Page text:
Senior Sailor inspired by ‘capable and visionary’ female mentors

This article has photo gallery Published on Royal Australian Navy (author), POIS Lee-Anne Cooper (photographer)

Topic(s): International Women's Day, WRANS

Chief Petty Officer Medic Tina Elliott from HMAS Albatross pays her respects at a re-dedication ceremony for Private Ernest Licey at Nowra General Cemetery, March 2019. (photo: POIS Lee-Anne Cooper)
Chief Petty Officer Medic Tina Elliott from HMAS Albatross pays her respects at a re-dedication ceremony for Private Ernest Licey at Nowra General Cemetery, March 2019.

International Women’s Day Feature

Portrait of Chief Petty Officer Medic Tina Elliott, Project Officer - Indigenous, proud Murri Woman - in celebration of NAIDOC Week, July 2019.

Portrait of Chief Petty Officer Medic Tina Elliott, Project Officer - Indigenous, proud Murri Woman - in celebration of NAIDOC Week, July 2019.

Chief Petty Officer Tina Elliott is a proud Murri woman from the Gubbi Gubbi people.

She was raised in Toowoomba by a family with a strong military background.

Her father, a Murri Elder, served 22 years in the Army. He was awarded the British Empire Medal (BEM) for his services with the British SAS during the Vietnam Conflict.

Chief Petty Officer Elliott’s passion for her people and to help others drove her to be Navy’s first uniformed Indigenous Liaison in the Shoalhaven region of New South Wales.

She also commenced working in the Navy Directorate of Diversity and Inclusion in March 2019.

“The word grateful does not even come close to how appreciative I am,” Chief Petty Officer Elliott said.

“I would seriously do my job for free because of the support, honesty, drive and passion I feel from my team and those around me every day.”

She particularly enjoys embracing the cultural and mentoring elements of her position, as well as being able to get out into the community to offer support and promote the Government’s Closing the Gap campaign.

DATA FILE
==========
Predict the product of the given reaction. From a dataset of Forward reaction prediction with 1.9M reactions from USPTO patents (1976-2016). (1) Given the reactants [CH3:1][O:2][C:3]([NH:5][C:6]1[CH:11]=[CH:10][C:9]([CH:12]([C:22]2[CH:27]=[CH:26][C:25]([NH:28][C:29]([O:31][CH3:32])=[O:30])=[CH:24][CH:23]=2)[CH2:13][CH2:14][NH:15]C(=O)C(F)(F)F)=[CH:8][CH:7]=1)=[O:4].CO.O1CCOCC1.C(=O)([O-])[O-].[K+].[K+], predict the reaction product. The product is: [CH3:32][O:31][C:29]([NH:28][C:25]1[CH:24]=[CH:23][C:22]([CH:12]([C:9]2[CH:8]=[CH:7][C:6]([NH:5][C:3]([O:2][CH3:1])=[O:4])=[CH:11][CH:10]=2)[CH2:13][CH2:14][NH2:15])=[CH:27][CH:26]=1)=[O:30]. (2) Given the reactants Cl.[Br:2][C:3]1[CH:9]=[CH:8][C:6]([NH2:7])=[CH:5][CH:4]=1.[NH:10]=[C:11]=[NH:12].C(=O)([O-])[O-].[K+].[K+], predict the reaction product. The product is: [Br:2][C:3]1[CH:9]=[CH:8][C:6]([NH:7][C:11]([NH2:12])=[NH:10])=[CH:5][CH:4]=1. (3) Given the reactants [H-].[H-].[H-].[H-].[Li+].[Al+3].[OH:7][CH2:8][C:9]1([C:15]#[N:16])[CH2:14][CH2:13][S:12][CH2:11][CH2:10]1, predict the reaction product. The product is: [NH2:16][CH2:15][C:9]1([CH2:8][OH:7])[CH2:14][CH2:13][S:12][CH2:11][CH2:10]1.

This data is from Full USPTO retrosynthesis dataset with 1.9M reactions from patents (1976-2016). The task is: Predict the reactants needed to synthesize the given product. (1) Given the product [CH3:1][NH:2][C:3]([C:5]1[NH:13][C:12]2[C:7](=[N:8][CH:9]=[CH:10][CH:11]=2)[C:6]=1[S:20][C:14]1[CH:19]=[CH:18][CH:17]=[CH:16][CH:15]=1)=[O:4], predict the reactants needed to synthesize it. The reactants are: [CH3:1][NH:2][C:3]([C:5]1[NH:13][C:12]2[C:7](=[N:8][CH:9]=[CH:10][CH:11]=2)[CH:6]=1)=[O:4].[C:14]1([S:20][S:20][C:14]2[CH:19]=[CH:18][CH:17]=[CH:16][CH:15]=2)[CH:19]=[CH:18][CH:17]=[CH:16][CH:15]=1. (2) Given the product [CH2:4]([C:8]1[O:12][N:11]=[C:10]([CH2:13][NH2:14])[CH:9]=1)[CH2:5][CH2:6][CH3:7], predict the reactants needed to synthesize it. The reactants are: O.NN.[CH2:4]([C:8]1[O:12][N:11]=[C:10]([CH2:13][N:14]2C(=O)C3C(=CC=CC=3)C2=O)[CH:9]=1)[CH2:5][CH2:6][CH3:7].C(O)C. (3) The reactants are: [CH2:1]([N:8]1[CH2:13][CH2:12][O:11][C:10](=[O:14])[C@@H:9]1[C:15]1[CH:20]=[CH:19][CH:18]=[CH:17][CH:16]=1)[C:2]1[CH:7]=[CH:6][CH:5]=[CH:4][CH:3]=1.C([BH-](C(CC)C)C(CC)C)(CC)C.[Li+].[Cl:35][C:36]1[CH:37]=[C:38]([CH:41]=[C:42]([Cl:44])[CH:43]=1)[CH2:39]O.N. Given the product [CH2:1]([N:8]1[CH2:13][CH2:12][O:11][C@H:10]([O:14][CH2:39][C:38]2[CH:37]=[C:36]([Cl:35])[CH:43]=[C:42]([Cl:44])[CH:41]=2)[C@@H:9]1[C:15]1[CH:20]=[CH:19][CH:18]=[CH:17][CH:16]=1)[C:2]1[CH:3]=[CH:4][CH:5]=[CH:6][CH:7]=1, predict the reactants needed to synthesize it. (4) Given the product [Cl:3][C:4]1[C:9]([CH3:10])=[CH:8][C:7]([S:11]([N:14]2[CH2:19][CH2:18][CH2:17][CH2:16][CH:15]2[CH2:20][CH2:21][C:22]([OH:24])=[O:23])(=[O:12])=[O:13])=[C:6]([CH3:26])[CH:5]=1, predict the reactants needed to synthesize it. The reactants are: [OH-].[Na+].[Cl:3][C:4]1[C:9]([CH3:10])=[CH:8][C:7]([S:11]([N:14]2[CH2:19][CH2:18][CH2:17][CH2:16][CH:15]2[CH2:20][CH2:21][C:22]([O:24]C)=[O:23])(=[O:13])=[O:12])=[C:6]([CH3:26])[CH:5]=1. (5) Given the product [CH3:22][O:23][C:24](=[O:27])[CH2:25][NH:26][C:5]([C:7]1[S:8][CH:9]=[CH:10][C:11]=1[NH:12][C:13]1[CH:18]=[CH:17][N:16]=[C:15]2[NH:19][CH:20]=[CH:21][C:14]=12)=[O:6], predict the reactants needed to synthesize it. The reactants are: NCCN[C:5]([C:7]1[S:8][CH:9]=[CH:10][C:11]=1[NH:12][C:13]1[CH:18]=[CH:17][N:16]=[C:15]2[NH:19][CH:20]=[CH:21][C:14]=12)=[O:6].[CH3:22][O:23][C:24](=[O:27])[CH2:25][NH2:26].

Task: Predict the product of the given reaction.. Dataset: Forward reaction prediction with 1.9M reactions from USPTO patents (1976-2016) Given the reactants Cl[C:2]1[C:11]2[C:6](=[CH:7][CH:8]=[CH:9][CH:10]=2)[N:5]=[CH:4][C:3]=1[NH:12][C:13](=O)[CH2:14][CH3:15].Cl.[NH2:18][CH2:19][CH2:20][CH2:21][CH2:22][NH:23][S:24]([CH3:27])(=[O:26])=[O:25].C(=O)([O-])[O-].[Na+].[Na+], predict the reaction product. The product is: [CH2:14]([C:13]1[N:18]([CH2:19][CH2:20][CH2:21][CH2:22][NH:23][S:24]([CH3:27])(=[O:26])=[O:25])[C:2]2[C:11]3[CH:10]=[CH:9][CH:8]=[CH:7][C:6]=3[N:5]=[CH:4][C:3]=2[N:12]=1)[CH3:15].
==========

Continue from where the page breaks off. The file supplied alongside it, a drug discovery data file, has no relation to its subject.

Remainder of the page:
Chief Petty Officer Elliott joined the Women’s Royal Australian Navy Service (WRANS) in April 1990 to train as a Medic.

Over her 30 years in the WRANS and Royal Australian Navy, she has been posted to numerous Ships and establishments including deployments to Operation RESOLUTE, Operation QUICKSTEP and Operation PADANG ASSIST as a health care professional.

The highlight of her career was deploying internationally with a small group of seven Royal Australian Navy healthcare providers on board the USNS Mercy in 2006.

Mercy was sent to provide medical follow-up care to the people of Nias and Banda Aceh following the December 2004 tsunami.

Chief Petty Officer Elliott and the Royal Australian Navy team received the United States Meritorious Unit Commendation for the help they provided during their service on Mercy.

The decorated Senior Sailor looks to Commander Heidi Rossendell and Commander Natasha Burney as two of her key influential mentors.

“These two women inspire me to reach high. They have made me feel that my contribution counts. They are always there to help members in need. No problem is too hard for them.

“Driven, passionate, humanistic, adaptable, resilient, capable and visionaries is how I would describe these amazing women,” Chief Petty Officer Elliott said.

The Royal Australian Navy will hold several events to celebrate International Women’s Day 2020 and reflect on the theme ‘Generation Equality’. ‘Generation Equality’ is a call to action to join forces across generations, to create a new vision where every girl and woman everywhere has equal opportunities to lead, to learn, to earn a decent living and to live lives free from violence and discrimination.